Shaq: I’d Rather Have Robin — Er — Brook Lopez Than Dwight Howard

NEW YORK (CBSNewYork) – Shaquille O’Neal made basketball fans do a double take last season when he said that then-Los Angeles Lakers center Andrew Bynum was better than then-Orlando Magic center Dwight Howard.

Well now Howard is the one in Los Angeles, and guess who he thinks is better than him now?

Lick your lips, Nets fans.

The future Hall of Famer thinks that none other than Nets center Brook Lopez is a better player than D12, too. If only he could remember his name.

“What we have now are centers that are going to the European style, which is a lot of pick-and-roll,” O’Neal said when discussing who the best big man in the NBA is on  “Dwight Howard, who’s a pick-and-roll player, some people say he’s the best center in the league. But me being an old-school center, I’m going to go with Robin Lopez and Andrew Bynum because they play with their back to the basket.”

Shaq was asked if he instead meant Brook Lopez as opposed to his twin brother, Robin.

“Brook,” O’Neal said in regard to who he really meant. “Same thing. They’re brothers.”

A former first overall pick of the Magic, Howard is a three-time Defensive Player of the Year, a six-time All-Star, a four-time rebounding champion and a two-time blocks leader.

But regardless of the numbers, O’Neal remained adamant that he would take Lopez over Howard.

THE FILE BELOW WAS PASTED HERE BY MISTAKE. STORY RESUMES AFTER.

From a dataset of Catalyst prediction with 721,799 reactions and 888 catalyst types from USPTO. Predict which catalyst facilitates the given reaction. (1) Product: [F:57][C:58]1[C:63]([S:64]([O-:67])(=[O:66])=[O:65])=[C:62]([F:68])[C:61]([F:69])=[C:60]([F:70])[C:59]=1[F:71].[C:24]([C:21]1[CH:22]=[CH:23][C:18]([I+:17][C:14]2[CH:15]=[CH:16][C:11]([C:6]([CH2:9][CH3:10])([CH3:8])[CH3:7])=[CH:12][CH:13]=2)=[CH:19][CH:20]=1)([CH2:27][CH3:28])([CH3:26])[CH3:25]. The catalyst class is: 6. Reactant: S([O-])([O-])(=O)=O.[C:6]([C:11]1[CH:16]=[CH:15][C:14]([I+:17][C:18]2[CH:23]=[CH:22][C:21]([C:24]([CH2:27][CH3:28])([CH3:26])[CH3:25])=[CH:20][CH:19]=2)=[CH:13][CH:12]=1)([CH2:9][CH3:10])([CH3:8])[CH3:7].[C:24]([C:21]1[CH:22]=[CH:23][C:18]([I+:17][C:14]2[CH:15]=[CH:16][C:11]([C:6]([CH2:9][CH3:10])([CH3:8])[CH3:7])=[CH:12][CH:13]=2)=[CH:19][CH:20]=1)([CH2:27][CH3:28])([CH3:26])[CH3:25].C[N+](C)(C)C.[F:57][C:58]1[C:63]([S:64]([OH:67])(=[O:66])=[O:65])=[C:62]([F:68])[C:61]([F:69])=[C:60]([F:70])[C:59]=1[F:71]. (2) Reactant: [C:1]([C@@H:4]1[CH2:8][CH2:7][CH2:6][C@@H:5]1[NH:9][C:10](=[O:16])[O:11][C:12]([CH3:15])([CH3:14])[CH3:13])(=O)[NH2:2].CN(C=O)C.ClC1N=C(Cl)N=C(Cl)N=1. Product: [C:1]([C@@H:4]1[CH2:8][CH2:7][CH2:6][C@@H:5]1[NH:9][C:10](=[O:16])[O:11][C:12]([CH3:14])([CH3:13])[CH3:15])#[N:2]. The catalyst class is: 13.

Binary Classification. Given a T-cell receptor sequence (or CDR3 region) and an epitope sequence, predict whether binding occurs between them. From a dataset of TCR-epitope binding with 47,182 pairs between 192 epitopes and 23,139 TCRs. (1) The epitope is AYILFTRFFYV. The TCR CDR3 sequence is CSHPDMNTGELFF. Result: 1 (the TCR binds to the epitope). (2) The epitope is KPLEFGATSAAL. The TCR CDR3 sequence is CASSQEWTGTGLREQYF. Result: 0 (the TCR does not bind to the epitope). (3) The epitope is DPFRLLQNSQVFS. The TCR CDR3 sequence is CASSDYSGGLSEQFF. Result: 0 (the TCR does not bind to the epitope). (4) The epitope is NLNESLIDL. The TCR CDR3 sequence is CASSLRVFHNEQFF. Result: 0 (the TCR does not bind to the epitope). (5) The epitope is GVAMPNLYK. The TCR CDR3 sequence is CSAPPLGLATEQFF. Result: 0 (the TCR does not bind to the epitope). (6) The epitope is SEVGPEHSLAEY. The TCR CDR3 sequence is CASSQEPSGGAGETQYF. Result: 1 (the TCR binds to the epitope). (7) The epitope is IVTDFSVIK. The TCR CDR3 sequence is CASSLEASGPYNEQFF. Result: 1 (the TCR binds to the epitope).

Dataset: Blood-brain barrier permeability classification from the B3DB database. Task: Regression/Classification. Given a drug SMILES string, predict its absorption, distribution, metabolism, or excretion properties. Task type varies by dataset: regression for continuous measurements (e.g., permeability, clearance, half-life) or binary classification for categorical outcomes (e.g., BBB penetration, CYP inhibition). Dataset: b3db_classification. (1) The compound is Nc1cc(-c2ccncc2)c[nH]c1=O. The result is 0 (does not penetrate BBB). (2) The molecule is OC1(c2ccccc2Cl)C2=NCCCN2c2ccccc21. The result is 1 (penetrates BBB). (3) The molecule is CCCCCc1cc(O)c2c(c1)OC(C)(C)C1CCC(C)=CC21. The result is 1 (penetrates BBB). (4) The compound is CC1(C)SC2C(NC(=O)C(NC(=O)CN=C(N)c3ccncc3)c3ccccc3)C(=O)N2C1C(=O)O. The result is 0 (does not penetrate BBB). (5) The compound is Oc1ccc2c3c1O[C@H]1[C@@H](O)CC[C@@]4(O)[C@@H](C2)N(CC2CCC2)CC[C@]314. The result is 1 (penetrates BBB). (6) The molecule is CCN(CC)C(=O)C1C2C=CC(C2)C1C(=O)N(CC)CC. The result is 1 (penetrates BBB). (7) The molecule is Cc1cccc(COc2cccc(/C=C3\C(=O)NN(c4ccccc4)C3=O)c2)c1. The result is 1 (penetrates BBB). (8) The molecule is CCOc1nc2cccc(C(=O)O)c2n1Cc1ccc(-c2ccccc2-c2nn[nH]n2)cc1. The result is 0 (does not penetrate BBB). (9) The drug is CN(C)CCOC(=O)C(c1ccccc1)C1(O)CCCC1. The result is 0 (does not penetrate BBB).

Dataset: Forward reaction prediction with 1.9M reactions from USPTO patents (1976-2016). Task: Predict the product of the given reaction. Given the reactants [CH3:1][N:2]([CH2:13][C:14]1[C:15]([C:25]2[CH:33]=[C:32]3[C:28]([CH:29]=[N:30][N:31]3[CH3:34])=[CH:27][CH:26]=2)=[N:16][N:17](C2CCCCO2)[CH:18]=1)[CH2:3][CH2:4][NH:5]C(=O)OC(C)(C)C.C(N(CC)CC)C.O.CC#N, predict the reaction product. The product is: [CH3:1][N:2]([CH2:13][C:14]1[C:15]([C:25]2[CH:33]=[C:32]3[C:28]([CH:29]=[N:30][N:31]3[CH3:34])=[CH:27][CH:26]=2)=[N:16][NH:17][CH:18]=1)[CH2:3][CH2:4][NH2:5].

“I’m not talking about dunking,” O’Neal proclaimed. “I’m talking about playing like a big man with the moves. My man, before he had the foot injury, was putting up nice, solid big-man numbers. He don’t have a lot of flash, a la Tim Duncan, but he can play. If you put him with a nice team around him, you can get a lot from this big man. If you want to go to flash and dunking and the pick-and-roll, you gotta go with Dwight Howard.

“But me, I’m going with Andrew Bynum and which Lopez? Brook. Brook Lopez.”

Lopez, about to begin his fifth season in the NBA — all of which have been spent with the Nets — played only five games last season after breaking his foot and then twisting his right ankle. For his career, the seven-footer has averaged 17.4 points, 7.5 rebounds and 1.6 blocks per game.

Brooklyn signed him to four-year, $61 million contract extension on July 11.

Is this just Shaq being Shaq, or is there actually some merit to his argument? Sound off with your thoughts and comments below…

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